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The Harsh Realities of Residential Real Estate

If you're a new agent or considering becoming one, here are some sobering facts to consider.  Only one in ten real estate agents will still have their license within two years of obtaining it.  They aren't making enough money to justify the fees we're saddled with.

Of the 10% who remain in the business, I believe the old 80/20 rule comes into play.  That is, twenty percent of the agents are making the big money and the rest are just getting by or working part time.  

In 2003 our industry began losing about 10,000 agents PER MONTH and the pending litigation could literally turn our industry upside down.  Before you commit your career to real estate, these are all things you should consider.

And Now, The Plus Side

Residential real estate is without question the best way to gain financial stability and even wealth for the average American. The career is basically open to anyone who's not a felon.  You don't need a college degree or even high school diploma to get your real estate license.  That's the beauty of our industry.  You simply have to pass the required tests and get fingerprinted.

With the MLS, you'll be able to compete head up with your competition from day one.  We all share the exact same information. It's what you do with it and how you present yourself that will set you apart.

No-one will ever tell you you're making too much money nor will you ever get fired.  You're your own boss which is the very best perk of this business.  You'll know when it's time to really grind and when you can reward yourself with a nice break.

How Can I Help You?


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I'm not trying to sell you anything.  I can't make you into a superstar agent.  No-one can.  That's got to come from within.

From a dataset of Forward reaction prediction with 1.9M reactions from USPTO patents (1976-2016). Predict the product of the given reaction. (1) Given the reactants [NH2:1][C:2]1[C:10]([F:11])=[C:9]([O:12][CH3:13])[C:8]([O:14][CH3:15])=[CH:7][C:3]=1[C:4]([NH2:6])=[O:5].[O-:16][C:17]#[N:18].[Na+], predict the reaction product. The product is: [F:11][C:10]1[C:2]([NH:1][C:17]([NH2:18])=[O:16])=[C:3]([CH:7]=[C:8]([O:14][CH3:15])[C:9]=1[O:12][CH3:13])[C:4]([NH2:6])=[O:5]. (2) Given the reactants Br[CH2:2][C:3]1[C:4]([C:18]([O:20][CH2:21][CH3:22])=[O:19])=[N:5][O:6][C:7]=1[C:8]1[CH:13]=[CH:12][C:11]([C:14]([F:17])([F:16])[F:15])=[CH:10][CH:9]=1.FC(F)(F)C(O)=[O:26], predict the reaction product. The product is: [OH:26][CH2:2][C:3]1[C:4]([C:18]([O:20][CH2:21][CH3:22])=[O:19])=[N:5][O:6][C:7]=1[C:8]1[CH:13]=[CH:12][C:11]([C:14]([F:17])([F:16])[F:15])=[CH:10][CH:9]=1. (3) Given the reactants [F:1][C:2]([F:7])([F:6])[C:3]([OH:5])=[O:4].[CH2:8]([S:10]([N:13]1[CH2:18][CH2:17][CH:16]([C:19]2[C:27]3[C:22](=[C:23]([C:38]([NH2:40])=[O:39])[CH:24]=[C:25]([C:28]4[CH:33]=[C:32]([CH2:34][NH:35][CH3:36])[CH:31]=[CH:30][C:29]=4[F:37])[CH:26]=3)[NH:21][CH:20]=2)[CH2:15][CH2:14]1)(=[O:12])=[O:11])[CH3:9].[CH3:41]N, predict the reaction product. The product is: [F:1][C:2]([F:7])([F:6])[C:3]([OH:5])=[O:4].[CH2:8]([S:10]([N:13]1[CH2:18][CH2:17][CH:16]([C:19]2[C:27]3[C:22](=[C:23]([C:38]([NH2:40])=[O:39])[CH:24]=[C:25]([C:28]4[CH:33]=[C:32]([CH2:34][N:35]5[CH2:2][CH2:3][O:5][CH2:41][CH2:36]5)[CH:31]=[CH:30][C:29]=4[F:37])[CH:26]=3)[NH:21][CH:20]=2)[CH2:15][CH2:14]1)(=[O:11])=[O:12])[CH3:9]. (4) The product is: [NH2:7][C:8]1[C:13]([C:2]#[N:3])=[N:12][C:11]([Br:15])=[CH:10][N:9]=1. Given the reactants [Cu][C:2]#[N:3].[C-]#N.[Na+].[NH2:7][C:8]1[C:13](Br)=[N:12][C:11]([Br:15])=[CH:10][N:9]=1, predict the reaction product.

Nor am I going to try to convince you there are secrets.  There are none.  Success in this business comes down to working hard, working smart, and a determined mindset you aren't going to fail.


There's no-one out there with a more humbling and doubtful start to residential real estate but I somehow managed to break through.  As the saying goes, if I can do it, so can you.


In these 60 second clips, I'm going to be sharing some of the mistakes and smart moves I've made along with the philosophies I built my entire career upon. 

My Background

I graduated from the University of Arkansas with a degree in secondary education in 1976.  After two years  coaching tennis in both high school and college, I returned to school at the University of North Texas for a master of education degree.  

Although I thoroughly loved coaching, teaching, and the lifestyle, I was living paycheck to paycheck.  I realized I had to get into some kind of business to make good money, but aren't a lot of business opportunities for someone with education degrees.    


Fate intervened when a friend introduced me to the commercial broker he was working for.  I joined that firm 40 years ago selling and leasing commercial buildings.  


After 14 years I'd fairly well established myself in Dallas' commercial real estate.  I had some nice building sales and leases behind me including a $234,000 commission.  But I wasn't happy.  I went to work early in the morning and got back home after dark, fighting traffic all the way.


I was living in a world of concrete, glass, and traffic.  I just couldn't see myself spending the rest of my working years living  like that.  I finally decided if I didn't make the move then I'd be locked in forever.

On the last day of my executive office lease I remember vividly looking down as I locked the door asking myself if I'd made a mistake.  I had a wife, newborn son, and we'd just bought a new home in a sleepy little town of 2,000 called Lucas.  I had no job nor any prospects for a job.


I already had my real estate broker's license from commercial so I finally decided I would try residential.  I just assumed selling a home couldn't be that different than selling a building, so I just dove in.  I was a one man shop with no company behind me and not an inkling of how to get started.  

I didn't know a single person where we'd moved nor did I know a single residential agent I could ask questions of.  I was on my own from day one with no help or advice.


Looking back I was incredibly naïve, but I had one thing going for me.  I was absolutely driven to succeed.  It was sink or swim and that's a very powerful motivator.

From that humble beginning I've accomplished the following ...

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